潮流

永怀Si Newhouse

对这份杂志的读者们以及它的发行公司Condé Nast,这是令人哀伤的一天,我们的创办人,带领Condé Nast超过半世纪的Si Newhouse已在纽约病逝。

澳门大三巴官网2017.10.01

Si Newhouse

Condé Nast是创办人20世纪初成立公司时取的名字,但我们也可以将它改名为Si Newhouse Company,Condé Nast成立之初是家小企业,发行数本杂志(四本在美国,二本在英国,二本在法国 ),随着报导质量领先群伦,影响力达到新高峰,公司也大幅扩张。

Si Newhouse创造的无数成就,很难完整道尽,他为Vogue注入新的活力,使它成为全球的领导者,以及全世界最有影响力的杂志品牌。他让Vanity Fair改头换面,成为令人惊艳的刊物,他挽救经营走下坡的The New Yorker周刊,他并购Gentlemen’s Quarterly(GQ),使它成为市场的领头羊,他创办或并购在保健、旅游、建筑、美容及体育等领域杰出的杂志刊物,他在全球各地扩展Condé Nast的出版事业版图,从6个国家增加到30个国家,旗下有超过140家杂志及100个网站。?

在Si职业生涯接近尾声时,数字媒体日趋重要,他也专注于此,不仅维持报导文章的最佳质量,也以数字方式重塑杂志品牌。

Si Newhouse and Victoria Newhouse


Si Newhouse and Donald Newhouse

每个人都称呼他Si,终其一生,他持续不断并全心专注创造最优质的新闻产品,根据这个愿景,加上精准的商业判断,耐心及勇气,Condé Nast在业界取得领先地位,受到记者、主编及摄影的景仰,以及数百万名读者的感谢,即使读者们并不知道他们手中所拿的闪亮杂志背后的那位灵魂人物是谁。

Jonathan Newhouse and Si Newhouse?

我很高兴也很荣幸追随Si工作36年,由于我们的姓氏相同,很多人以为他是我的父亲或是伯父,事实上他是我年纪较长的堂兄,不过我们的关系既像是伯父与侄儿、导师和门生,也像是二个至交的死党,我对经营企业及许多对人生的了解,都是经由他的教导,我十分敬爱他。

Si平易近人,说话轻声细语,带点讽刺,包括会开自己玩笑,他总是公平待人,很少发脾气,更从未大声训斥,他对每个人,从最高阶层到低阶者,总是以礼相待。他注重细节,在「细心」这个字成为潮流前,他已具体了这个特质,他有很敏锐的审美观,特别是视觉方面,而且成为著名的艺术收藏家。他彷佛体内有Google地图,有异于常人的方向感,即使走在不熟悉的城市里,他从未迷路。

Si Newhouse and Donald Newhouse

Samuel I. and Mitzi E. Newhouse

对在欧洲居住及工作的同仁们,今年的盛事是五月份天气温和的一个礼拜,Si巡视在西欧地区的办公室,周一从巴黎开始,接着到慕尼黑、米兰和马德里,最后到伦敦结束。陪着他从早到晚工作,那是很忙碌的一周,Si与高级主管及主编们见面,我们讨论、辩论、推测、分析并交换信息,他穿着宽松皱巴巴的西装进办公室,看起来像是大学讲师,而不像首席执行官。他从不谈论预算,或是拿起报表或统计数字质问部属,但是他心思细腻观察每件事,他不断的发问及评论,考验并刺激他的听众,最后,这个过程使我们更专业,也受到更多的启发。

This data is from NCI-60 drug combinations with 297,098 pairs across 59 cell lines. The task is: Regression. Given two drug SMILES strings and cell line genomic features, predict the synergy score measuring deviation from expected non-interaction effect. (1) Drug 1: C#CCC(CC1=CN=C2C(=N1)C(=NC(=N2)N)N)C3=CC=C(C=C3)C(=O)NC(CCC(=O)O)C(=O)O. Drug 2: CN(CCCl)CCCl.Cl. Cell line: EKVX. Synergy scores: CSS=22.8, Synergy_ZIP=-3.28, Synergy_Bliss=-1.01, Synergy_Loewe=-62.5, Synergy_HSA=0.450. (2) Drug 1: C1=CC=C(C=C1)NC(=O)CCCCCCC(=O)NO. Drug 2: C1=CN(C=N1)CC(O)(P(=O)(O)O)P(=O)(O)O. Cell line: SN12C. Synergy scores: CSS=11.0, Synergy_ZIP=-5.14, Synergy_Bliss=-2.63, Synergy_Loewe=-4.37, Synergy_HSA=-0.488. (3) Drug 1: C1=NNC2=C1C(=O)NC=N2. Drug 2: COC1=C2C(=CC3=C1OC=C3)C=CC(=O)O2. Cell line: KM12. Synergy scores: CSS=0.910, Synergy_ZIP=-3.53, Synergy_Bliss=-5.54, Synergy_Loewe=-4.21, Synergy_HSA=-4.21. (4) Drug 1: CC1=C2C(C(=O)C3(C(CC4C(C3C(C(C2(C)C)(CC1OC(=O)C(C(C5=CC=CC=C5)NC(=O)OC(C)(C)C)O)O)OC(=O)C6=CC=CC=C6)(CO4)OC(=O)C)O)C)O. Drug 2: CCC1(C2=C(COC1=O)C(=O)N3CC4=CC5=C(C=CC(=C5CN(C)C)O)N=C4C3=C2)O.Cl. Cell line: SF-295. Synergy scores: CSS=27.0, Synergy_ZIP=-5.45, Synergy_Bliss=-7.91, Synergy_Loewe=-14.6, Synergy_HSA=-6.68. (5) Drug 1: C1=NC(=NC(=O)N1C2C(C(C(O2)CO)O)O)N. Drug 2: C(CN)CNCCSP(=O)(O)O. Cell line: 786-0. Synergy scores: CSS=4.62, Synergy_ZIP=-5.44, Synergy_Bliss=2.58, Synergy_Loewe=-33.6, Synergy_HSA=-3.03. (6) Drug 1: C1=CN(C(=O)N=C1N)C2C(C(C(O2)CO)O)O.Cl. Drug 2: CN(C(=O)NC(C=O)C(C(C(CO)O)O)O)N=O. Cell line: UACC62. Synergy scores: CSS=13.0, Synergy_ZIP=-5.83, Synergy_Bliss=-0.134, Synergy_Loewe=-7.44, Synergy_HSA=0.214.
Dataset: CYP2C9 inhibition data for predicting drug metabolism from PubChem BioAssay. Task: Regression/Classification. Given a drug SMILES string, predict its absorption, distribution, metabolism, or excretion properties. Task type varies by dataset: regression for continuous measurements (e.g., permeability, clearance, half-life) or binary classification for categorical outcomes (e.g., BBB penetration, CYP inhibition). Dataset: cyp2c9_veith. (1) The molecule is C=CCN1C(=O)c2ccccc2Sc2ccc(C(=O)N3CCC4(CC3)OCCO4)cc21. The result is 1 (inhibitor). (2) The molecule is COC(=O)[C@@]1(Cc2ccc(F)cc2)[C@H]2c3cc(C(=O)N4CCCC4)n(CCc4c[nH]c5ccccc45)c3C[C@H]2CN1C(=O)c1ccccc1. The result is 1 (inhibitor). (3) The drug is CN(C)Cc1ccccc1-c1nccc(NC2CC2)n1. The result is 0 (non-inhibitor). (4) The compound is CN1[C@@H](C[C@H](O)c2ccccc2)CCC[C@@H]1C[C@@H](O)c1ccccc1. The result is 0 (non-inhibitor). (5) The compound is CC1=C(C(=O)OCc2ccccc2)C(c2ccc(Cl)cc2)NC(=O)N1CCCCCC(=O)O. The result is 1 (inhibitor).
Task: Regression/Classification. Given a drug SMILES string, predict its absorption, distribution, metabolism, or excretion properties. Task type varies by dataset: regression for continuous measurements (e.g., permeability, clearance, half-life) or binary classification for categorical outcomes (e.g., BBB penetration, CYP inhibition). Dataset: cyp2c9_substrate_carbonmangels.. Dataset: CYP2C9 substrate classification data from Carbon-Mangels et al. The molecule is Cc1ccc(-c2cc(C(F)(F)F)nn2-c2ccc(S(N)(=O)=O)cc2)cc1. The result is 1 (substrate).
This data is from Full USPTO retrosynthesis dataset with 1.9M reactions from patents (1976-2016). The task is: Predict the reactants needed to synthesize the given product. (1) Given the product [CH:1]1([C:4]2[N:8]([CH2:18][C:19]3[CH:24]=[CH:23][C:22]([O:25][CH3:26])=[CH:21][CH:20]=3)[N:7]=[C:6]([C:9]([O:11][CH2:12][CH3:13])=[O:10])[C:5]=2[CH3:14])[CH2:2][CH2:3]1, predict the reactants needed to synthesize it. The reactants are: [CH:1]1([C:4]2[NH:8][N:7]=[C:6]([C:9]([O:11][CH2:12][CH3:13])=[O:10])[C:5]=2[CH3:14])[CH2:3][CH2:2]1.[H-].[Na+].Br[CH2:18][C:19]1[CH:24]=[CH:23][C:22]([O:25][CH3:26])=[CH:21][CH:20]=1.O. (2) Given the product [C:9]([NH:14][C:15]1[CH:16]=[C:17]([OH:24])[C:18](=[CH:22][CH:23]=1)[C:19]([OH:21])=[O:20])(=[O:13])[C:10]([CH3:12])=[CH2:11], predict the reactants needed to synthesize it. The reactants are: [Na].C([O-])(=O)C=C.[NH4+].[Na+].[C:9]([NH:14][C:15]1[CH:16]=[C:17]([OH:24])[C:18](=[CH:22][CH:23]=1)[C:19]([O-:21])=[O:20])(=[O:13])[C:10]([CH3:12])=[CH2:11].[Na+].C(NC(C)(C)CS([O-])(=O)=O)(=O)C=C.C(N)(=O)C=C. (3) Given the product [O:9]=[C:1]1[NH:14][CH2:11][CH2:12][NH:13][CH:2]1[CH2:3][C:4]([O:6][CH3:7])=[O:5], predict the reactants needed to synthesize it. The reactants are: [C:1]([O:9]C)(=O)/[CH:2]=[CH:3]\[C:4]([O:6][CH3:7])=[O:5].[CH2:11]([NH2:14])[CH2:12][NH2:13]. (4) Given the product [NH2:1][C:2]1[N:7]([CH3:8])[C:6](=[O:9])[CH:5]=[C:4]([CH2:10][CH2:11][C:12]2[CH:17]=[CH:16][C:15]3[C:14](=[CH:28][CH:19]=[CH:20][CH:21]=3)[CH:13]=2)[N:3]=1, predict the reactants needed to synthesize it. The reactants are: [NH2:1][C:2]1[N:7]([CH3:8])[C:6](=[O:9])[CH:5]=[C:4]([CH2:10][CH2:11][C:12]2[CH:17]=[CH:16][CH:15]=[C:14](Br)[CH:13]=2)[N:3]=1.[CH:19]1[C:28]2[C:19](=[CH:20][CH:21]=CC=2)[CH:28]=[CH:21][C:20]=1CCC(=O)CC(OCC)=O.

我可以(但不计划)写一本有关Si的书以及他所创造的成就,但我将分享一段往事。1981年初我们在他的办公室共进午餐(当时我是28岁的实习生),他告诉我1914年到1936年Condé Nast如何经营出版Vanity Fair, 因为受到美国经济大萧条冲击而停刊。他说,「将Vanity Fair带回来,一直是我们公司的梦想」,他用的就是「梦想」这个字,这也是当时的真实情况!在商业计划,营销策略、任务说明之前,先有的是….梦想,Si Newhouse是个梦想家,他让那些梦想成真。

Si Newhouse and Muccia Prada

Si Newhouse and Franca Sozzani

Si Newhouse and Victoria Newhouse

当你问时下的年轻人未来想做什么,他们常回答说,「我要改变这个世界」,过去世代的年轻人并没有同样的自信和野心,Si Newhouse成长过程中并没有想要或预期改变这个世界,但是他做到了,你正在阅读的这些字即是明证。

Condé Nast的同仁非常骄傲在这个Si Newhouse创立的企业工作,我们将会继续他倾其一生创造的成就来悼念他—为你们提供最优质的报导。

Jonathan Newhouse
于伦敦
01/10/2017

Remembering Si Newhouse

It is a sad day for readers of this magazine and the staff of the company which publishes it, Conde? Nast. Si Newhouse, the man who built the company and directed it for more than 50 years, has died in New York after a long illness.